An unusually high number are washing up dead on shorelines south of British Columbia, their next destination, as they make their way from their breeding grounds in Mexico to their Bering Sea summer feeding grounds, past Alaska.
“We’re already beyond what we would typically consider high numbers and this is still early in our stranding season,” says Jessie Huggins, stranding co-ordinator of the Cascadia Research Collective.
More than 20 grey whales were stranded ashore in California earlier this spring and several more recently washed up along Oregon’s coast.
Just one of eleven whales recently stranded off Washington state survived.
Huggins’ Cascadia Research Collective colleague John Calambokidis says the main cause of death appears to be starvation.
Grey whales feed on sediment along the ocean floor.
However, researchers have not concluded whether the cause of the deaths is a decline in food sources, an overpopulation of grey whales, or some combination of both.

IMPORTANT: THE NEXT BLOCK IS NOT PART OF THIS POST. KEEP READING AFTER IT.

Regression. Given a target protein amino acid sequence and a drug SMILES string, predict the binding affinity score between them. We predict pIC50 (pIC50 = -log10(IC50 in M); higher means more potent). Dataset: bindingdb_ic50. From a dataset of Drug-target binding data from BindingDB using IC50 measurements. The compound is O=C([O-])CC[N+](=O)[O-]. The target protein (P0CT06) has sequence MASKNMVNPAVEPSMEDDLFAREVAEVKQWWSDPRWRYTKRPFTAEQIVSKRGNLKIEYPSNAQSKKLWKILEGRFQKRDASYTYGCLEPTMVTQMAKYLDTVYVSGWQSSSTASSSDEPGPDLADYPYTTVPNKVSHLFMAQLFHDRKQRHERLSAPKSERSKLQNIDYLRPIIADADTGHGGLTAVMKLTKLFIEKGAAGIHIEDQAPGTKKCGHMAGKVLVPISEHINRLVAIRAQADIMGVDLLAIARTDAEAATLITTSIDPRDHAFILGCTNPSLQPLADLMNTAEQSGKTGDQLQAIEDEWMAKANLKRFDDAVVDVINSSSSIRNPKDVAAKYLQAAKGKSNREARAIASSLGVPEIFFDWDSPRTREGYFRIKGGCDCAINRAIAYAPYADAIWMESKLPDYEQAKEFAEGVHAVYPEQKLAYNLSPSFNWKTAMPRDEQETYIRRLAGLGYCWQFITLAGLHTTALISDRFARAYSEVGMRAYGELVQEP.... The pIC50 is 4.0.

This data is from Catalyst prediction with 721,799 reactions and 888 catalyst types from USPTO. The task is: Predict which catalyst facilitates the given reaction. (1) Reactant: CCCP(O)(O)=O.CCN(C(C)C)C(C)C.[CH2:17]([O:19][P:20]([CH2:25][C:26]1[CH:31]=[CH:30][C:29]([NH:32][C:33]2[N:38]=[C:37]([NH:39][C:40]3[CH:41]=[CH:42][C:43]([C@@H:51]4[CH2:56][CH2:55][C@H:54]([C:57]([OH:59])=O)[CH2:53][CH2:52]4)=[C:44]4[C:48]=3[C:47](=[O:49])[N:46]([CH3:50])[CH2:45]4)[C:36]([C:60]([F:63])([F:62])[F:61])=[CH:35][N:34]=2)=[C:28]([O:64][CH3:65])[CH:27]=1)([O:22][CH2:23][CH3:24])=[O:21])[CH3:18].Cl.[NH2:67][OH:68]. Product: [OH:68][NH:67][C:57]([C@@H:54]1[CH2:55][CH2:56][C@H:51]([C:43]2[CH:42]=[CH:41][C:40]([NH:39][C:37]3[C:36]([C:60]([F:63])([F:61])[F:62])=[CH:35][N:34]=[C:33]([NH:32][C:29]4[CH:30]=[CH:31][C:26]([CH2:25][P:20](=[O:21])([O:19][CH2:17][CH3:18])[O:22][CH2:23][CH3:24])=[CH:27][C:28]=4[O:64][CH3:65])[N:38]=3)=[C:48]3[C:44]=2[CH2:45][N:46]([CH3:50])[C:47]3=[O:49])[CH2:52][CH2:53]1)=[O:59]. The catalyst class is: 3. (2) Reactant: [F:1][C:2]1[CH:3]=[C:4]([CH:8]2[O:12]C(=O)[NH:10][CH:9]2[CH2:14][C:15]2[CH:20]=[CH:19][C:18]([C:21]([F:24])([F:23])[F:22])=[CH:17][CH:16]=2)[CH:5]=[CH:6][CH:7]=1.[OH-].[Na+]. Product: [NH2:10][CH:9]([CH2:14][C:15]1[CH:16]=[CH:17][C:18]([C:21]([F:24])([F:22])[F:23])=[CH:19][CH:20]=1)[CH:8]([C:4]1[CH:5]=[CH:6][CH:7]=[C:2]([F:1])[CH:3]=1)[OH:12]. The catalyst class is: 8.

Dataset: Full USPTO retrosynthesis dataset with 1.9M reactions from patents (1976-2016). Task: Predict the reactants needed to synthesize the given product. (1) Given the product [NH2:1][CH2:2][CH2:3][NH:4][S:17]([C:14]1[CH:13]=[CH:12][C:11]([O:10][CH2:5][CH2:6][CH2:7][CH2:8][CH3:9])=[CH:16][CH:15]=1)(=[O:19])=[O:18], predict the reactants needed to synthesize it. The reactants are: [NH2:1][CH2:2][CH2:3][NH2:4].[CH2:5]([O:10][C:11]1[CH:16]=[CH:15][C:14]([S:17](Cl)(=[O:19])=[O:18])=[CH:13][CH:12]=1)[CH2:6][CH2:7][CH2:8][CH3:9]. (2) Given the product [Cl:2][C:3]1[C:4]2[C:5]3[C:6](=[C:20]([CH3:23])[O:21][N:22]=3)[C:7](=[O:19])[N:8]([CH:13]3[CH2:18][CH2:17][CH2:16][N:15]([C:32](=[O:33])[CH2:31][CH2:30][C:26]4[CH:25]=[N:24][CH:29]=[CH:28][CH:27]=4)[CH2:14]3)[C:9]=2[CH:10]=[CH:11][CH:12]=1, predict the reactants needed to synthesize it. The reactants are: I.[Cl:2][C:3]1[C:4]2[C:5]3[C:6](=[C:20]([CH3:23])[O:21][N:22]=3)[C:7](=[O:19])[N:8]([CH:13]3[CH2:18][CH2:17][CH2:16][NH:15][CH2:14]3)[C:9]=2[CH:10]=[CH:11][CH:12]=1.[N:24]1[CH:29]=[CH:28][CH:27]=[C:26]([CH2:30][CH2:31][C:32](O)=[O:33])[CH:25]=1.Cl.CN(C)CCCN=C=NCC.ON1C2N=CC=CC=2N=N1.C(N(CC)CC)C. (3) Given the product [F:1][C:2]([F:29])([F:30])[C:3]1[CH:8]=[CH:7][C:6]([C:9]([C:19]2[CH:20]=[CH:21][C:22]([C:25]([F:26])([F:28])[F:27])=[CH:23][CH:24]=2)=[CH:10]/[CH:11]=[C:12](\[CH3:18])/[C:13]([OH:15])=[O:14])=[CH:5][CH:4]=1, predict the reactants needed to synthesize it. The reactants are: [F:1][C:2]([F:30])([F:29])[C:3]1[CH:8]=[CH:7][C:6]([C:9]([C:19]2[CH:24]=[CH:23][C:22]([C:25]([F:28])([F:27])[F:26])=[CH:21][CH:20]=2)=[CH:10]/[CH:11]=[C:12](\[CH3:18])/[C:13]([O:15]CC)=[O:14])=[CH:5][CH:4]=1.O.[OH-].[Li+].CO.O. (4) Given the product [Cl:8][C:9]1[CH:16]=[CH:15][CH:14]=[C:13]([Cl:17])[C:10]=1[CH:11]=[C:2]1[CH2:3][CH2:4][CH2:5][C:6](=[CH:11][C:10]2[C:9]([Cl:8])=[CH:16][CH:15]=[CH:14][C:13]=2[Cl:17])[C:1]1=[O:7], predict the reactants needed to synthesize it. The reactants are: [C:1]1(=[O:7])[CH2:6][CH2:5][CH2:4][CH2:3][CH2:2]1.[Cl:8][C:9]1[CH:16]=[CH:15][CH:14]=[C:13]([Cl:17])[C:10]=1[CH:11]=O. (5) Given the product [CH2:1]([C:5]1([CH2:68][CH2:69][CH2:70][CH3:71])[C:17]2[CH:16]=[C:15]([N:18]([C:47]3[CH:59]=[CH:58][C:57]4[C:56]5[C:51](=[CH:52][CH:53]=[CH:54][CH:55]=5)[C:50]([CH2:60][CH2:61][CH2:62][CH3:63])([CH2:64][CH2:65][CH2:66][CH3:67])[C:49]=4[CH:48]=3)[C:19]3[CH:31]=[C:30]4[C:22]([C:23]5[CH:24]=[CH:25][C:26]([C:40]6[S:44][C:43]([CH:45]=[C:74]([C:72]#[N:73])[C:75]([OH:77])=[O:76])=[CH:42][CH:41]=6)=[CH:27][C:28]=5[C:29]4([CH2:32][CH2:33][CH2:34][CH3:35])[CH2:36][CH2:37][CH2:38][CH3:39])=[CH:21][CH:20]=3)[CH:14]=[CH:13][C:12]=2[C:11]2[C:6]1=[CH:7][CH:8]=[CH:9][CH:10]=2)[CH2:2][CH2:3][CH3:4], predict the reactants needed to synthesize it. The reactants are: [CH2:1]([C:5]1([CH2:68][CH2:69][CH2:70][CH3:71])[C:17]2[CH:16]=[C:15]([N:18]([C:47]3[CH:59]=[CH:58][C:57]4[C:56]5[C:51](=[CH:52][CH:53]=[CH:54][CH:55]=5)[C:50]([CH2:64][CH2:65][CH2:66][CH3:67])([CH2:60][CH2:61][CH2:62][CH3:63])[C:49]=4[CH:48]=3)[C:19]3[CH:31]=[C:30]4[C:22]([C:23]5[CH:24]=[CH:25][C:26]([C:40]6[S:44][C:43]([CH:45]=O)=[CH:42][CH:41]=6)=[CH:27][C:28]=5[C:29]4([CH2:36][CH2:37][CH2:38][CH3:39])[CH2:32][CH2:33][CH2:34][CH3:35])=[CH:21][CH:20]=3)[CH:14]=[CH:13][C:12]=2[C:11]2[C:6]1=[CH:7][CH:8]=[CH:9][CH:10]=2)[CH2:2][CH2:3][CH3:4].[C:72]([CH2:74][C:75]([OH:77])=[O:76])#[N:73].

“It’s difficult for us to tell at the moment, but we know that, for the last year or two, there have been a number of very skinning whales, ” Huggins told CBC News.
“They didn’t get enough food last summer and, along their normal migration patterns, are just not able to make it way to Alaska.”
The scientists say the whales washing up ashore are likely not the only ones who are dying.
“Many other whales, when they die further off-shore, we never see them,” Huggins told CBC.
“Especially skinny ones because they tend to sink first.”
(According to the World Wildlife Fund Intensive whaling drastically reduced grey whale numbers over the last three to four centuries. Of the original three grey whale populations, one in the North Atlantic is extinct, one is critically endangered in the Western North Pacific (with as few as 150 individuals remaining), and one has recovered from very low levels in the Eastern North Pacific and was removed from the U.S. Endangered Species List in 1994.)
With files from CBC, CHEK News